Does Clothing Make the Man?

Let’s face it, in order to be a participant in society and function as a member of society, one must cover his or her body. To begin it, we wear clothing for the most basic of reasons, modesty. For the most part, humans do a great job in remaining modest and respecting others in regard to nudity and a sense of decency.  Identification and status, however, are linked to first impressions and perception. Perception may be superficial, but a first impression occurs within seconds of meeting someone or just through a casual glance. Clothing as identification and status, suggests employment, rank, power, and position within a society. It is worth noting, that self-perception and productivity is based on appearance, as well.

According to a study published in the Journal of Experimental Psychology, Kraus notes clothing as an important force in business affairs and success. Men were asked to wear different forms of attire and enter negotiations concerning the sale of a make-believe factory. The control group wore clothing they arrived in, while two other groups were asked to wear dress attire and casual attire. Those wearing the dress attire were more successful and were less willing to back-down in negotiations. The control group was in the middle with results, while those men clothed in sweatpants and casual attire had the least amount of success and the most concessions. 

sweat v suits


In another recent study by Adam and Galinsky of Northwestern University, clothing promotes the appearance of professionalism and subconsciously feeling more professional. This would suggest  dressing in sloppy, loose-fitting clothes compared to business attire at the office greatly impacts work performance. Adam and Galinsky performed several experiments exploring perception as related to clothing and what they term, “embodied cognition”. This is merely the combination of thinking not only with our brains, but with physical experiences, as well.

Although several experiments were conducted, the one standing out the most, notes an increase in productivity in tasks and attention. In the experiment, participants were asked to wear what was suggested to be a doctor’s coat, a painter’s coat, or were just asked to view a doctor’s coat while looking for differences between pictures. The participants wearing the doctor’s coat were able to perform simple tasks and find more differences than those participants in a painter’s coat or not wearing a coat at all.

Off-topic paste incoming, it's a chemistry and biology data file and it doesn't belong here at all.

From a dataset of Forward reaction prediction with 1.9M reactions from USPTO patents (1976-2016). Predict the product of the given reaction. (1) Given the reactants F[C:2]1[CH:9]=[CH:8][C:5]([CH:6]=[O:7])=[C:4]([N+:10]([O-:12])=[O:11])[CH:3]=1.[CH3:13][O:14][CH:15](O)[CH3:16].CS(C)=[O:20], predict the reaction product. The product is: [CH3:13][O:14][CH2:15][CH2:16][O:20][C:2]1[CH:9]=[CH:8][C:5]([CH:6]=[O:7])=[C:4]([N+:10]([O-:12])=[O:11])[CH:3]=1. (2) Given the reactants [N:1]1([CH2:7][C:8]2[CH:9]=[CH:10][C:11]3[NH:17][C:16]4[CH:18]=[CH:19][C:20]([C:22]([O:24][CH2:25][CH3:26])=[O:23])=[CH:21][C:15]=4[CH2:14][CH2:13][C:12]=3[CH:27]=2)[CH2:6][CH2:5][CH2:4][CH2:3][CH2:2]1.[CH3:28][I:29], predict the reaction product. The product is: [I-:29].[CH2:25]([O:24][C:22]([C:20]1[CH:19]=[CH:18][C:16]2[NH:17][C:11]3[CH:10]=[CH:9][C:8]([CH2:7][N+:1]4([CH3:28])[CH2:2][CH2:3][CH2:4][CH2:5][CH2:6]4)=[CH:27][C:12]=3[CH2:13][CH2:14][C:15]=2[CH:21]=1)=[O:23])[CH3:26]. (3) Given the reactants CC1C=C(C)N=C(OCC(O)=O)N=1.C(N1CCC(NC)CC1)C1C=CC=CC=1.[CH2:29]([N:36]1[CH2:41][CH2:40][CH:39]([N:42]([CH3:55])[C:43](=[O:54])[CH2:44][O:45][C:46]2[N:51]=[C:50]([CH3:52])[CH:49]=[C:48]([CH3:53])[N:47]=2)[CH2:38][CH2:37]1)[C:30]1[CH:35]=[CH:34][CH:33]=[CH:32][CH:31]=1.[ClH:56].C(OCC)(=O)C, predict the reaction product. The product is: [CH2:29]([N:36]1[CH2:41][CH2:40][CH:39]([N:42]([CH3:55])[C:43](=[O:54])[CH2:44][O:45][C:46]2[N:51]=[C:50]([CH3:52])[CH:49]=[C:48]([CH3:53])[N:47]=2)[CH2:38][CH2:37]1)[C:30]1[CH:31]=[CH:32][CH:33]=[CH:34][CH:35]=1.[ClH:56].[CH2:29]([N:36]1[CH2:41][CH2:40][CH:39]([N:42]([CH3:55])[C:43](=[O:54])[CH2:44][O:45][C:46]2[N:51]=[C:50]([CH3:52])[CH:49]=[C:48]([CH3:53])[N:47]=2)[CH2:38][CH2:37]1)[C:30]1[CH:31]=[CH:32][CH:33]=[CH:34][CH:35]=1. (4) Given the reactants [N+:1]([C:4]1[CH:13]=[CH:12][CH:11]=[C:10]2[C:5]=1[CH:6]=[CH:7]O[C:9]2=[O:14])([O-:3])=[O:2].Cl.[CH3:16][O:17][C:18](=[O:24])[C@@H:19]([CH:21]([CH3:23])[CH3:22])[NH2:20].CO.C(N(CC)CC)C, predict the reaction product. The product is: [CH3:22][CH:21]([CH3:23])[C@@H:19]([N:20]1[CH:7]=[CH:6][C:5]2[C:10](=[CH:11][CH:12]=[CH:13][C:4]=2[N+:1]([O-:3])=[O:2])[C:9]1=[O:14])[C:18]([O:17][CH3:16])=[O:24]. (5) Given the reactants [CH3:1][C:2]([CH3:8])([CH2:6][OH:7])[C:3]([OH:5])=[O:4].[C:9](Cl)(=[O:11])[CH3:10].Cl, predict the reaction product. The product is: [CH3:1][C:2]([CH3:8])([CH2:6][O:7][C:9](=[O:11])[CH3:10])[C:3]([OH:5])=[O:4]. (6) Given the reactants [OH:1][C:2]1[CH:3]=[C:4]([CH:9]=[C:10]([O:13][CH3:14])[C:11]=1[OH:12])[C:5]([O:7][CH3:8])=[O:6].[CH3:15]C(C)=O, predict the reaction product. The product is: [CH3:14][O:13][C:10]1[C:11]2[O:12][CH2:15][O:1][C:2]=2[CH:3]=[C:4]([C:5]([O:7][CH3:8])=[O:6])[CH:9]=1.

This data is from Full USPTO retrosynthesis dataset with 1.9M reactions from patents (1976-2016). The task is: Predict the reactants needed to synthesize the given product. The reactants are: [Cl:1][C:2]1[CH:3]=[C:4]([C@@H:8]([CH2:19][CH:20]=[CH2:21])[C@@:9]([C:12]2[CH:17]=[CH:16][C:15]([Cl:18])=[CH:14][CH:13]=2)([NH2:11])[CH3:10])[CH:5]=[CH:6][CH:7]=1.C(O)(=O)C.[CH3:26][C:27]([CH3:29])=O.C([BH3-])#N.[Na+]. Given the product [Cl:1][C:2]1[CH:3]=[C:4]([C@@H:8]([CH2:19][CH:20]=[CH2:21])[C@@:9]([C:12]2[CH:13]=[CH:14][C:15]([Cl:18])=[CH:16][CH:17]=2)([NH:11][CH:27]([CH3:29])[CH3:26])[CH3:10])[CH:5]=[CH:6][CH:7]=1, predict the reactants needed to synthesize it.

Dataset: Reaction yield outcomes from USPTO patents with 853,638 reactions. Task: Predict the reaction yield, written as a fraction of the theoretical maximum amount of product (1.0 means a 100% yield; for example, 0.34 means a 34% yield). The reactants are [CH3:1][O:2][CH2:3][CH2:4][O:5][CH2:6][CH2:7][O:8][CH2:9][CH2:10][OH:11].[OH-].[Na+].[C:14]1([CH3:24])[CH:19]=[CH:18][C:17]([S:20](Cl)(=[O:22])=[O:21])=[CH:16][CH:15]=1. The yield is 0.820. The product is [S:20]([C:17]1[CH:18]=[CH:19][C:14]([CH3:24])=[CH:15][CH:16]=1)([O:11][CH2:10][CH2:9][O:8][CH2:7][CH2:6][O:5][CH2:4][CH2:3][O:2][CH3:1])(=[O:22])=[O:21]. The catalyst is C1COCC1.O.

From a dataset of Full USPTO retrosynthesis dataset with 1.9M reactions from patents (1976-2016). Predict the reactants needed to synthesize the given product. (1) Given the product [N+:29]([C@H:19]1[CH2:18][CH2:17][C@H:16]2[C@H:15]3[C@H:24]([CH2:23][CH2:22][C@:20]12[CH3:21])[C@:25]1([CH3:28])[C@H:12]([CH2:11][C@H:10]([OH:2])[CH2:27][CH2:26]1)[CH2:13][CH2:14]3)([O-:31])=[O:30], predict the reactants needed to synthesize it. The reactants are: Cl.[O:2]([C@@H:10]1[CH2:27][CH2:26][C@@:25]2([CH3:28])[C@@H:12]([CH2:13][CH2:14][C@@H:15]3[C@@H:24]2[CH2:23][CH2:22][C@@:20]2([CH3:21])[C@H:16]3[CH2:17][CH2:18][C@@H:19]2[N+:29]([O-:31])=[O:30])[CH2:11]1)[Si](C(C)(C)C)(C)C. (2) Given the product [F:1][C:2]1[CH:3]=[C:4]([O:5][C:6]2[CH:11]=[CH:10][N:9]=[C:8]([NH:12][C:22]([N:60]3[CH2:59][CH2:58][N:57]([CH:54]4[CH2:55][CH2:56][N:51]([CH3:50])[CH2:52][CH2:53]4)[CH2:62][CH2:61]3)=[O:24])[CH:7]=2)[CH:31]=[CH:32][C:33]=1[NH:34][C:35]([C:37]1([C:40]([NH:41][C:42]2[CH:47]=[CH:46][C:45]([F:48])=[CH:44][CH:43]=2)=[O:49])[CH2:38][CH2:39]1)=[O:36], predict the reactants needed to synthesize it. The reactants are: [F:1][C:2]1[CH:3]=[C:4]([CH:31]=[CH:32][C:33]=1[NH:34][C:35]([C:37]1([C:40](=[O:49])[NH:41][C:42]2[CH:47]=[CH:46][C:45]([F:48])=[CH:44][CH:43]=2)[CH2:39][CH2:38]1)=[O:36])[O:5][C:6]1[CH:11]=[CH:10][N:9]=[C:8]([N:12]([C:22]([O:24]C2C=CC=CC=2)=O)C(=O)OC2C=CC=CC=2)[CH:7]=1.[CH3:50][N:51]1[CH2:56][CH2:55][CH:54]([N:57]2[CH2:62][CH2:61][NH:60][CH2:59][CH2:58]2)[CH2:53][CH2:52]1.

Judgement and perception will always play an important role in dressing man. What a person wears affects how he or she is perceived, even self-perception. If one dresses for success and respect, it would seem that first impressions would be good, followed by success. Clothing offers a sense of trust, an implied level of respect, and better performance. You decide, at an upcoming appointment to have a root canal, would you rather have your dentist greet you while dressed in a casual pair of sweatpants and a beloved PSU t-shirt and sneakers or a white medical jacket or some sort of medical attire?


2 thoughts on “Does Clothing Make the Man?

  1. lkv5058

    This is very interesting. It makes sense that those who dress professionally would be treated more professionally. Personally, I always overdress for job interviews because I think it shows I value the importance of the position. However, I never thought about the subconscious effects my attire would have on myself and others. Here is a link to a website with some tips on what to wear next time you have an important meeting or interview.

  2. Melissa Raquel Fraistat

    I thought this blog post was very thought provoking and interesting. I find it very compelling that your perception of yourself can have such an impact on productivity and success, just by changing your attire. I also think it’s a two way street, though. Like you said, how you are perceived is just as important as how you perceive yourself. I remember an episode of Impractical Jokers where the Jokers dressed very professional at the mall, pretending to be newscasters. They told mall-goers the most absurd things, but people believed them merely because they looked the part. You can watch the episode here if you want.

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